RESPONDENT: United States
LOCATION: Highway 275, Meigs Street Intersection
DOCKET NO.: 13-9972
DECIDED BY: Roberts Court (2010-2016)
LOWER COURT: United States Court of Appeals for the Eighth Circuit
CITATION: 575 US (2015)
GRANTED: Dec 02, 2014
ARGUED: Jan 21, 2015
DECIDED: Apr 21, 2015
Ginger D. Anders - for the respondent
Shannon P. O'Connor - for the petitioner
Facts of the case
On March 27, 2012, a Nebraska K-9 police officer pulled over a vehicle driven by Dennys Rodriguez after his vehicle veered onto the shoulder of the highway. The officer issued a written warning and then asked if he could walk the K-9 dog around Rodriguez's vehicle. Rodriguez refused, but the officer instructed him to exit the vehicle and then walked the dog around the vehicle. The dog alerted to the presence of drugs, and a large bag of methamphetamine was found.
Rodriguez moved to suppress the evidence found in the search, claiming the dog search violated his Fourth Amendment right to be free from unreasonable seizures. The district court denied the motion. On appeal, the United States Court of Appeals for the Eighth Circuit affirmed, holding the search was constitutional because the brief delay before employing the dog did not unreasonably prolong the otherwise lawful stop.
Is the use of a K-9 unit, after the conclusion of a traffic stop and without reasonable suspicion of criminal activity, a violation of the Fourth Amendment prohibition on unreasonable search and seizures?
Media for Rodriguez v. United StatesAudio Transcription for Oral Argument - January 21, 2015 in Rodriguez v. United States
Audio Transcription for Opinion Announcement - April 21, 2015 in Rodriguez v. United States
John G. Roberts, Jr.:
Justice Ginsburg has our opinion in Case 13-9972, Rodriguez v. United States.
Ruth Bader Ginsburg:
Does the Fourth Amendment, which shields people from unreasonable searches and seizures by law enforcement personnel, permit police on stopping a vehicle for a traffic offense to detain the car and driver to seek evidence of crimes unrelated to the traffic offense?
Our answer, police may not prolong detention of car and driver beyond the time reasonably required to address the traffic violation.
We so stated 10 years ago in Illinois v. Caballes and today adhere to the line drawn in Caballes.
The episode in controversy, Officer Struble, a K-9 officer policing Nebraska roads, pulled Rodriguez over for driving on a highway shoulder in violation of Nebraska's traffic code.
After attending to everything related to the traffic stop, Struble handled Rodriguez a written warning.
He then asked Rodriguez for permission to walk his dog around the vehicle.
When Rodriguez refused consent, Struble detained him, pending the arrival of a second officer.
After that officer arrived Struble retrieved his dog, who alerted to the presence of drugs in Rodriguez's car.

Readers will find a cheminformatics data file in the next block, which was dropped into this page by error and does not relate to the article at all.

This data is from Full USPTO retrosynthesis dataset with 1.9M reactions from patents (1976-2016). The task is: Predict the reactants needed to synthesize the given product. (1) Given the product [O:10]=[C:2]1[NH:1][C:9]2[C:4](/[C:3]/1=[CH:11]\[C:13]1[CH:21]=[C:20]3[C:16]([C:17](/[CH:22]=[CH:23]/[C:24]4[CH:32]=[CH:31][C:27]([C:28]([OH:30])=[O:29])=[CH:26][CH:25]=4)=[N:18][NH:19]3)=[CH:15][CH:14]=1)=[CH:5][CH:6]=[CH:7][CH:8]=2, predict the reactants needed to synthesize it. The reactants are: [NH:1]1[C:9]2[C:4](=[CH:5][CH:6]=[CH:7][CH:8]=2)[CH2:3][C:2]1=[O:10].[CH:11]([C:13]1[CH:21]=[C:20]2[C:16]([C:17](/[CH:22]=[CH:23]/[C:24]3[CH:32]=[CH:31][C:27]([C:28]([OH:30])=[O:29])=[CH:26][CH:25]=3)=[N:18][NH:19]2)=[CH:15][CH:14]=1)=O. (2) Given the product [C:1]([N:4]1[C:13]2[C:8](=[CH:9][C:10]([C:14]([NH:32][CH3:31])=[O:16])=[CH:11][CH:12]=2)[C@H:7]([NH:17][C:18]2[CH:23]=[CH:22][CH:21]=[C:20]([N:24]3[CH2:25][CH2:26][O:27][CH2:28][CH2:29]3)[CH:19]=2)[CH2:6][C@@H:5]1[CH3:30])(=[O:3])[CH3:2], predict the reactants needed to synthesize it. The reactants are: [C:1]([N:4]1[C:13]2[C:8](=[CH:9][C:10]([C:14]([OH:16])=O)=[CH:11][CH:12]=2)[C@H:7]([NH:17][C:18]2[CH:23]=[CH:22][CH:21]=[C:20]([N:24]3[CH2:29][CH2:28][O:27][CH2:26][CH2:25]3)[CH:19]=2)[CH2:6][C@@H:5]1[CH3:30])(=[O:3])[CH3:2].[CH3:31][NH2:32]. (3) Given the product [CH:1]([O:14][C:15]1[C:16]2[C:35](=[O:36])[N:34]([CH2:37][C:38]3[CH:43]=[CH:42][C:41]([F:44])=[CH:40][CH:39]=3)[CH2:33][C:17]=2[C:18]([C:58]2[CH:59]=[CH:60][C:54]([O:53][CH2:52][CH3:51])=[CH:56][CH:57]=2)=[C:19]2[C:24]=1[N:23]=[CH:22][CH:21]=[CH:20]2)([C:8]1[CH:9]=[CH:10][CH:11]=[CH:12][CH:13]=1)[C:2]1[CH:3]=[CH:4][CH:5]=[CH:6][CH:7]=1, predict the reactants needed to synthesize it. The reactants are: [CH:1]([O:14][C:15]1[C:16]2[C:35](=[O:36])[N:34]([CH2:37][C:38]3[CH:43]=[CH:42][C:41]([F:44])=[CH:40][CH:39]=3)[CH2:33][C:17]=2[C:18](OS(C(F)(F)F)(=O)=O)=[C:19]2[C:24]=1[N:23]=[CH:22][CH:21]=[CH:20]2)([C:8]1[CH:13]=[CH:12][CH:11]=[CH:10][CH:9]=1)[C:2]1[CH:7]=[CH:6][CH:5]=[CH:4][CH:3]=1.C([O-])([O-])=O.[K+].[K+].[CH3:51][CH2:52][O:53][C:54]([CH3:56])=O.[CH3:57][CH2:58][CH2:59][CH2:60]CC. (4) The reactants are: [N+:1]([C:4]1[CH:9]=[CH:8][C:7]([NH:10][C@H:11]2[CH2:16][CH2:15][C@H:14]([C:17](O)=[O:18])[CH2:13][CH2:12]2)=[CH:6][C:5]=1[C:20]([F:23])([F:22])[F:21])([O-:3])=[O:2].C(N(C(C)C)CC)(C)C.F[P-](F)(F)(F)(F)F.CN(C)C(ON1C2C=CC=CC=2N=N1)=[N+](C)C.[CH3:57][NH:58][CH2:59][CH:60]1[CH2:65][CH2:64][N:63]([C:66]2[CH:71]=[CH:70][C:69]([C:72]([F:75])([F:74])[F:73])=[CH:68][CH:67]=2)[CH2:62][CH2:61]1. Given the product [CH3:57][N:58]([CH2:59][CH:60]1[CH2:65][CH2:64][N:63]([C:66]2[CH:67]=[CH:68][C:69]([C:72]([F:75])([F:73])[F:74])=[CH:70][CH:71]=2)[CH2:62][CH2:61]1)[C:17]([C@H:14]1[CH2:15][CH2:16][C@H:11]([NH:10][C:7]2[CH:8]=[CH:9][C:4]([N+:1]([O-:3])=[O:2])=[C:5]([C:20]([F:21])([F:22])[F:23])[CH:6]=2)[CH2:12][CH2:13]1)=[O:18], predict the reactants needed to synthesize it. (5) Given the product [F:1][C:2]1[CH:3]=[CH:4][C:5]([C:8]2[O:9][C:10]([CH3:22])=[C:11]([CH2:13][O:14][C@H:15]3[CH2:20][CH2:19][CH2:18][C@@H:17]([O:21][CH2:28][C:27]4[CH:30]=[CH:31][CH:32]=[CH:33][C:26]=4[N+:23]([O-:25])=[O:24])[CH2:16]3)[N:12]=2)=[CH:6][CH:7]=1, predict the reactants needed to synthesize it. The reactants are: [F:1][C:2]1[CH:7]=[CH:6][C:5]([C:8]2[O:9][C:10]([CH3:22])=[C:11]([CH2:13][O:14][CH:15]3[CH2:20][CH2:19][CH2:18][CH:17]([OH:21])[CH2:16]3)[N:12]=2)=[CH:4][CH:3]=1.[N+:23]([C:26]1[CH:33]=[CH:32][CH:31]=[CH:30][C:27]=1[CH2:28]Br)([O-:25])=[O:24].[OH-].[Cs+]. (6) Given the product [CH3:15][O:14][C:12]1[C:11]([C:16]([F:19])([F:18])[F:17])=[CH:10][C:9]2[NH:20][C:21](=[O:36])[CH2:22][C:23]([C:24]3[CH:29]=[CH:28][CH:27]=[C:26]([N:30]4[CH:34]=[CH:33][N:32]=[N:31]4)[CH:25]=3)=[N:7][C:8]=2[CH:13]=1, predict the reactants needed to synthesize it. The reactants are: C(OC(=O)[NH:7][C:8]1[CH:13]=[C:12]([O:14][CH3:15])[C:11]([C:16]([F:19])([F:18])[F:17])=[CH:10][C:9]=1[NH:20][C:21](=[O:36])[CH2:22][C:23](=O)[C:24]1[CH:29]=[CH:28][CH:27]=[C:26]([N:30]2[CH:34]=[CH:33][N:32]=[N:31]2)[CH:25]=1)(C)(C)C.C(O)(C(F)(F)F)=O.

Seven or eight minutes elapsed from issuance of the warning until the dog alerted.
Indicted on federal drug charges Rodriguez moved to suppress the evidence seized from the car.
The magistrate judge, an intern of the District Court, found that the traffic stop had been prolonged without reasonable suspicion in order to conduct the dog sniff.
But they ruled under controlling Eight Circuit precedent, extending the stop by seven or eight minutes ranked as a de minimis intrusion and was therefore permissible.
Agreeing that the evidence detected by the dog was admissible, the Court of Appeals affirmed Rodriguez's drug conviction.
We vacate the Court of Appeals judgment.
The Court held in Illinois v. Caballes that a dog sniff conducted during a lawful traffic stop is compatible with the Fourth Amendment if the sniff does not lengthen the roadside detention.
The tolerable duration of a traffic stop is determined by its mission, which is to address the traffic violation that warranted the stop and attend to related safety concerns.
As we cautioned in Caballes, a traffic stop does not license police to pursue unrelated investigations that prolong attention of car and driver beyond the time it takes to complete the stop's traffic centered mission. That mission typically includes checking the driver's license, determining whether there are outstanding warrants against the driver, and inspecting the automobile's registration and proof of insurance.
These checks serve the same objective as enforcement of the traffic code.
They are viewed to ensuring that vehicles on the road are operated safely and responsibly.
A dog sniff, unlike those stock inquiries, lacks the same tie to roadway safety.
For its de minimis rule the Eighth Circuit relied on this Court's decision in Pennsylvania v. Mimms.
There we held that as a safety precaution an officer may order a driver to exit a lawfully stopped vehicle.
The officer's safety interest in Mimms however stemmed from the danger of the stop itself.
The dog sniffing contrast aims to detect unrelated crimes and thus detours from the officer's traffic control mission.
The government asks us to uphold the Eighth Circuit's judgment by focusing on whether the total duration of the stop was reasonable in comparison to other traffic stops involving similar circumstances.
In effect, the government argues that by completing all traffic related tasks quickly, an officer can earn bonus time to pursue an unrelated criminal inquiry.
We look instead to the officer's actual conduct, did he, as Officer Struble testified, get all the business of the stop out of the way before tacking on a dog sniff?
As we indicated in Caballes and hold today, a traffic stop becomes unlawful if prolonged beyond the time in fact needed to complete all traffic based inquires.
Although we vacate the Eighth Circuit's judgment, we remand the case for consideration of a question not reached by the Court of Appeals, did the police have a reasonable basis independent of the traffic offense to suspect that Rodriguez was engaged in drug dealing?